Judy and her husband Punch are travelling puppeteers who return to the landlocked town of Seaside when their daughter is born. Seaside is far less sunny and pleasant than its name implies, and as the opening credits tells us, it is nowhere near the sea. Its residents are deeply superstitious and misogynistic types who enjoy a regular spot of witch hunting and stoning. As one of the locals puts it in the movie “I don’t mind a hanging but I prefer a good burning, but I guess they have to mix it up a bit”. Yes, this film has a very dark but often funny underlying sense of humour throughout the movie. The outwardly charming Punch – who does indeed live up to his name, especially after a session on the grog- fits right in, but if Judy is going to survive in Seaside, she’ll need a different approach.
Mia Wasikowska and Damon Herriman star in this delightfully offbeat feminist update of punch and Judy from Mirrah Foulkes, making the leap from award-winning shorts to critically acclaimed films.
My surprise was, this is an Australian production. The film is very clever, smart and extremely entertaining. It has an almost gothic horror theme running through it, but doesn’t quite get to the full horror film presentation, which is good. Certainly not a film to take the children to, although interestingly, we get some black and white footage over the credits of children watching a Punch & Judy show from the 1950’s(?). Some faces are laughing and some are showing fright and horror, all of which will be on your faces when watching this movie.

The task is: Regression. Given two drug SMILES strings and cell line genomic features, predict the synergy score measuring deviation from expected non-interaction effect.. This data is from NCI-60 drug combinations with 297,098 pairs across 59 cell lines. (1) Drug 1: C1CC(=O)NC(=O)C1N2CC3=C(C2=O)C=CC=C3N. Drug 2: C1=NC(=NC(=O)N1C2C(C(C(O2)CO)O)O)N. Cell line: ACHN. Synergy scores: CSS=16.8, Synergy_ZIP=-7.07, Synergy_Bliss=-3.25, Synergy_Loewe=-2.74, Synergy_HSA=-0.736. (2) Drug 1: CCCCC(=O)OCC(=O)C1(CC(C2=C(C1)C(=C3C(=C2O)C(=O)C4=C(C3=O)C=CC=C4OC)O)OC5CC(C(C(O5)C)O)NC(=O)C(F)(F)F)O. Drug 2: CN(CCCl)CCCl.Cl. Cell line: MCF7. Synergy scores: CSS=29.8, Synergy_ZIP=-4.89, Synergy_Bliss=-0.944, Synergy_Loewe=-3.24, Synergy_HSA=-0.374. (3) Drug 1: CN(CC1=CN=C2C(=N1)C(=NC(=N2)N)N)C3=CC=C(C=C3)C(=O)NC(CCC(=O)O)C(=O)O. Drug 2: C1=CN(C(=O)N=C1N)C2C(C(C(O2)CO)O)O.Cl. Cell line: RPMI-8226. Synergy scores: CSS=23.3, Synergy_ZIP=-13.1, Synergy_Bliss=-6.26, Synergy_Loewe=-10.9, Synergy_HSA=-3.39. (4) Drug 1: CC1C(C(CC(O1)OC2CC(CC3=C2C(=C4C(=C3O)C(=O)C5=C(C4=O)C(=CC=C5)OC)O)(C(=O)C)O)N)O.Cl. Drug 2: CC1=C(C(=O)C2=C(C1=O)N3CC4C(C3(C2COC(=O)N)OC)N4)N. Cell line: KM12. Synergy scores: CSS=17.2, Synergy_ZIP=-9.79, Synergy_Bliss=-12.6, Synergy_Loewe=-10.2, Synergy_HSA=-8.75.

Not a complex film to watch, it is basically a tale of revenge, but a thoroughly entertaining enjoyable movie. It has shades of the afore mentioned horror, comedy and drama with some Monty Python type bits thrown in for good measure. The visual effects are high class and the soundtrack fits the sights and sounds of the time beautifully.
For once I went along without doing any research on the film other than watching the trailer half hearted. It was pleasurable to watch in every way. And check out how the credits are presented as the movie begins and ends. Wonderful.
Weird and wonderful. Twisted and delightful. Maybe the best Australian movie released this year.
Go see it.
Judy and Punch showing at Palace Nova Cinema’s.